The villains and layered secondary characters: I'm not going to tell you who the villains are because that's complicated, but I liked how many of them there were, and how much they all influenced and encroached on Mare's life. I also liked how a lot of the characters in the novel weren't all black-and-white - some of the people who were supposed to be "good" weren't exactly the nicest or best people, and EVERYONE in the novel lied in order to get what they wanted. It's a dark view of life, but it worked.
The fast pace and the action: This is probably the first fantasy book I've read in a long time that I haven't put down because it had too much exposition or description and not enough action. The action scenes are pretty explosive, and the pacing moves quickly to bring the action to head.
The Final Word:
Red Queen is a very enjoyable, if derivative, fantasy read. Brimming with action and classic speculative fiction tropes, this is a good book for younger teens new to fantasy or looking for a book with magic to devour like popcorn. I wanted more depth in writing and character, but there's no doubt that I had fun while reading.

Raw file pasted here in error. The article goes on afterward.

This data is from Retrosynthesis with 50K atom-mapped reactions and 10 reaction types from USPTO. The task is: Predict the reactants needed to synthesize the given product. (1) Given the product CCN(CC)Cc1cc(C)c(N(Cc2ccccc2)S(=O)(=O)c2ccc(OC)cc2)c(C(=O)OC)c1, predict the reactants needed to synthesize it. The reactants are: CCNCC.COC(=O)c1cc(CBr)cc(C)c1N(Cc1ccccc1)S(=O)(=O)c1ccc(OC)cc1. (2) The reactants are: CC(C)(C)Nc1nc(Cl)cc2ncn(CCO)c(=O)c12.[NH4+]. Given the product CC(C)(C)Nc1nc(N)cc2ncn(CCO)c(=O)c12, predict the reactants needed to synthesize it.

The story follows a girl who is a “Red” in a world where people are separated into classes by their blood type, those with red blood and those with silver blood. The main difference between the two groups is that Silvers have powers where they can control elements and materials around them (based on their specific abilities) whereas Reds hold no powers and are therefore treated as a lower-class. The book is referred to as Young Adult Fantasy and Dystopian but I felt like that dystopian categorization is quite a stretch for this book. While it does show dystopian elements I think it barely classifies as dystopian.
My biggest disappointment with the book was the lack of explanations given and how many things I was left wondering about. I am hoping that this was done on purpose and that things will be explained in more detail in the upcoming books in the series. My second issue, which didn’t really bother me too much, is what I stated in the beginning of this review when I said a lot of the story was predictable. In the first half of the book I figured out a lot of things that were going to happen quite easily, but when it came to later in the book when I thought I had everything figured out, then Aveyard surprised me with twists that I did not see coming. I cannot help but wonder if she made certain elements predictable on purpose to make the reader think that they knew what was happening, like a false sense of security, and then went outside the box she created to catch the reader off-guard.